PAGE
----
Move over 4K, 8K is already on the horizon
We’re only just starting to dabble with 4K TV with TV sets and content, but over in the land of the rising sun, the future has already started with 8K broadcast tests to start this month, and dubbing it “Super Hi-Vision”.
Broadcaster, NHK is using the Rio Olympics as a testbed for the technology, with parts of the games to be shot in 8K (and virtual reality), hoping to roll the technology out first in 2018 and ready for the public by the time the Olympic Games head over to Tokyo in 2020.
While the average person may not find much difference with 8K compared to 4K, or even current mainstream standards of 720p and 1080p, the opportunities with 8K filming are numerous – with one example being allowing filmmakers to shoot at a high resolution with a wide lens or further distance, taking in more visuals for more options when it comes to zoom and digital cropping during post production. This could, for example, be applied to wildlife documentaries when the subjects being filmed could potentially pose a threat to the cameraman.
Put me down for watching David Attenborough in 8K!
Leading edge trends that help facilitate our offline connections
Over the last few years, companies have increasingly only been surfing the digital wave to the point that the connections they help facilitate have created concerns over the impact on our offline lives.
One point Trendwatching makes is that talking to a complete stranger on Tinder is now totally acceptable, while randomly striking up a conversation on the street is “super weird”. However, a leading edge trend spotted showcases brands “acting as servants” to make our offline social interactions “easier, more effective and more meaningful”, particularly in cultures where reservation and being closed off to the public around you in the norm.
Ranging from interactions with strangers on the street to communicating with loved ones – one end of the spectrum is the “Pink Light Campaign”, a pilot project by Daehong Communications Inc. with Busan City, South Korea, which allows registered pregnant women to alert public transport passengers sitting in priority seats to the presence of someone requiring the seat. Users receive a free Bluetooth-enabled disc which causes a light near the seat to blink as they come closer, and switches off once they are seated.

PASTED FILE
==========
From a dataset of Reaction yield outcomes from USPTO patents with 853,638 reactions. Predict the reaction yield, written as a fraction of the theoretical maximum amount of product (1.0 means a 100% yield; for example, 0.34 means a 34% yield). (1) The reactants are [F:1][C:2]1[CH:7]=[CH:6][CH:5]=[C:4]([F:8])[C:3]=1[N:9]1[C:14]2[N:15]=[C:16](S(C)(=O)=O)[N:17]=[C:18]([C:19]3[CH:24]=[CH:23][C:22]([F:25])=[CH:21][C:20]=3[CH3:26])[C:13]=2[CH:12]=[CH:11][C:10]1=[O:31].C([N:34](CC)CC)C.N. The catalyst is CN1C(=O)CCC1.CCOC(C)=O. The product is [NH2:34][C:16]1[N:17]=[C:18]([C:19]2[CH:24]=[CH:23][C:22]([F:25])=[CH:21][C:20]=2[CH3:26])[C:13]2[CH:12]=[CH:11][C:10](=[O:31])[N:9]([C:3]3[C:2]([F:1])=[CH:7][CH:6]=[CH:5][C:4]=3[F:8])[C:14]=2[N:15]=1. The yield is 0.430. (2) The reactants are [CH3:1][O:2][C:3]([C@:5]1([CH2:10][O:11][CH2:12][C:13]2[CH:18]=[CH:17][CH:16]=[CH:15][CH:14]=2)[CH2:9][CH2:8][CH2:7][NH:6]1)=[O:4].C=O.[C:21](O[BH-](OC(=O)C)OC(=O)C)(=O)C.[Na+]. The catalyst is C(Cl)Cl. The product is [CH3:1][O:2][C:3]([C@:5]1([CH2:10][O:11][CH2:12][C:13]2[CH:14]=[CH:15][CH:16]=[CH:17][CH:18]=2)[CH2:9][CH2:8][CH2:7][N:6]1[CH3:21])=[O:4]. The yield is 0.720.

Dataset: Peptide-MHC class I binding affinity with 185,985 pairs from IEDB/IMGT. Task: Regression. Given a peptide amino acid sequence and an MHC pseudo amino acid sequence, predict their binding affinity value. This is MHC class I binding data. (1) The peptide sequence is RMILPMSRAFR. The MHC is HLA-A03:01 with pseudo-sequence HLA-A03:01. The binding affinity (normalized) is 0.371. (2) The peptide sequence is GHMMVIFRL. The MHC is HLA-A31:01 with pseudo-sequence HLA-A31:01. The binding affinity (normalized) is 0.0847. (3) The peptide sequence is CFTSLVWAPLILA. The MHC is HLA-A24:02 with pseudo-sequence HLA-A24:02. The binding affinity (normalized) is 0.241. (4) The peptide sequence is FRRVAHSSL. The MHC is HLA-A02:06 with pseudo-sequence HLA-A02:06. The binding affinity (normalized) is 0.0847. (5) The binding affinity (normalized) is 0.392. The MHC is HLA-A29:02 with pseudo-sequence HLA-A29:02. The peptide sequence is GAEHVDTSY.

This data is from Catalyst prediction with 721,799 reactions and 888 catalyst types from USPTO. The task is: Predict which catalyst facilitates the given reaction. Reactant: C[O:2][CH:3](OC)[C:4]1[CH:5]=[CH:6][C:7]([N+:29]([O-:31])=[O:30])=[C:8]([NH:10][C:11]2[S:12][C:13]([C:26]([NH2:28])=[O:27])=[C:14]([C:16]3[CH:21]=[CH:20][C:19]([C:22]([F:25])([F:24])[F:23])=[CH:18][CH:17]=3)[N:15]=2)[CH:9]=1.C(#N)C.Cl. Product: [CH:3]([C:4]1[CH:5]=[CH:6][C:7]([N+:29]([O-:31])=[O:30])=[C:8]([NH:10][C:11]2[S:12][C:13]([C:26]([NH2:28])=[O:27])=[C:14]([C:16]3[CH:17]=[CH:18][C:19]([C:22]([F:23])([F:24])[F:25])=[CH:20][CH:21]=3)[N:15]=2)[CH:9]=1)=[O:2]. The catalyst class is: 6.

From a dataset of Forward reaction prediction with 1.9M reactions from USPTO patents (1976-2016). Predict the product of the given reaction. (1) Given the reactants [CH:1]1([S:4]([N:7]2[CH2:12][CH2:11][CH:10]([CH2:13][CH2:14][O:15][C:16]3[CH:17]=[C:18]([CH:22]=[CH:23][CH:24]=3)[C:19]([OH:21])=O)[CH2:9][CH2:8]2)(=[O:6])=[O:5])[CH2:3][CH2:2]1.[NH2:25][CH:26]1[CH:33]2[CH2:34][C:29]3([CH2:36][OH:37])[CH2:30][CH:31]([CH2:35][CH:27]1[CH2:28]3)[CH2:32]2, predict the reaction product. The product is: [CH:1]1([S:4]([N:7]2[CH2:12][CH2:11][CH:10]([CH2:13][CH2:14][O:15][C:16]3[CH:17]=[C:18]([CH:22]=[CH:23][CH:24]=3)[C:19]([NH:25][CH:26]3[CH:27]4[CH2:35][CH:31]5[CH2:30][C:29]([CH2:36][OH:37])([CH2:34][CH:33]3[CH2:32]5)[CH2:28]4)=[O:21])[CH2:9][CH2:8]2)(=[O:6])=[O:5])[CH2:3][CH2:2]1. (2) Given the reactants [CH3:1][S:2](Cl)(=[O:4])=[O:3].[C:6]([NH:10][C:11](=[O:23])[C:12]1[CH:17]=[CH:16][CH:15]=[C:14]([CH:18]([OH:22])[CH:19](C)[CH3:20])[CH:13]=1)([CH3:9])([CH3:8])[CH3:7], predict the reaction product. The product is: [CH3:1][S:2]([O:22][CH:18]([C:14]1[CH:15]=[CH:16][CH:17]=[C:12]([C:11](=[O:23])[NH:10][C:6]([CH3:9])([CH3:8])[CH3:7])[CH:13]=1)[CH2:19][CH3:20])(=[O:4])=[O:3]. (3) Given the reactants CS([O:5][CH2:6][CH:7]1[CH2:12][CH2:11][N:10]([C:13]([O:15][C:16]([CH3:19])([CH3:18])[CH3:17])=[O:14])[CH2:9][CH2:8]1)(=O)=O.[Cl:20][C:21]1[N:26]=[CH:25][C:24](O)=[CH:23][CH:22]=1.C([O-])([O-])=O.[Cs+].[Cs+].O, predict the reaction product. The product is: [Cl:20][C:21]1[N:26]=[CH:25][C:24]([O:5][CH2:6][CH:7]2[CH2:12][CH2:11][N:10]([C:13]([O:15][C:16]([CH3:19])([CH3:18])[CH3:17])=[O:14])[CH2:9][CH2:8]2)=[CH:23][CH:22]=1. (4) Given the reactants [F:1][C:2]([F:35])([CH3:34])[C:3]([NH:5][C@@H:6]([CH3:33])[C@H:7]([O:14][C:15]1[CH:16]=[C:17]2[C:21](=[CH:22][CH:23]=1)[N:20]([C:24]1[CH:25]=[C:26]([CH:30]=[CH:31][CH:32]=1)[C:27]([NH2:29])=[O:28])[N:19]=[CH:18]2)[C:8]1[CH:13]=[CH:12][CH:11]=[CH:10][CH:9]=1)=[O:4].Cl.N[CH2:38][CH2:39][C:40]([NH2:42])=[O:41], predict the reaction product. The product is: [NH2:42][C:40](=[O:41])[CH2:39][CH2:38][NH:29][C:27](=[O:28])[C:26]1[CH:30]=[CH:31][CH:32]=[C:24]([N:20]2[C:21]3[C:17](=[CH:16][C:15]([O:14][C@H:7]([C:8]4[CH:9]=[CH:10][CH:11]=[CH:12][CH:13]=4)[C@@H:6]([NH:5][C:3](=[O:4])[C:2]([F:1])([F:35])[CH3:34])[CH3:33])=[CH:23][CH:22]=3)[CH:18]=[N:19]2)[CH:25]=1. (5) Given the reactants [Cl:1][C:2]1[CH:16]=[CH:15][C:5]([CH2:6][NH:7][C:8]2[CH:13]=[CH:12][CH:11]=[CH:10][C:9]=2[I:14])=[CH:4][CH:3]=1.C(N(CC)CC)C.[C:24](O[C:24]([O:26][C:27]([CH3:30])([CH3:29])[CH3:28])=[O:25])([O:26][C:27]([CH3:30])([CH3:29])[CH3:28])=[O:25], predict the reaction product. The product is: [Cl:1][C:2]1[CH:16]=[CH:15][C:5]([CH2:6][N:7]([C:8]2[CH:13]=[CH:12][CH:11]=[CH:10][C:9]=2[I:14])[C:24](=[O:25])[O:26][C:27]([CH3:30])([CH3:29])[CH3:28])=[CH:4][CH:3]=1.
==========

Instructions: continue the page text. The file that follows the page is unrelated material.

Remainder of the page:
On the other end of the spectrum – Cornetto in China identified that Chinese youth are less experienced and confident in expressing love compared to some of us in the Western world, and thus created a range of digital love letters that love-struck youngsters can access by scanning QR codes on special edition Cornetto packaging.
As an aside, my favourite Cornetto flavour is classic vanilla 😉 😉 😉
The Kamikatz Public House is built from repurposed windows and recycled cedarwood boards
Architectural firm, Hiroshi Nakamura & NAP, built a house from abandoned and repurposed windows and recycled cedarwood boards in the city of Kamikatsu – a small city which has achieved an 80% recycling rate thanks to its ambitious commitment to reaching zero waste.
The Kamikazt Public House incorporates numerous eco-friendly and environmentally-conscious design choices, as well as reclaimed tiles and fittings made from recycled bottles – with the overall project winning the WAN Sustainable Buildings Award 2016.
Makes you think what things we can do in our workplaces to better improve sustainability and exhibit conscious capitalism?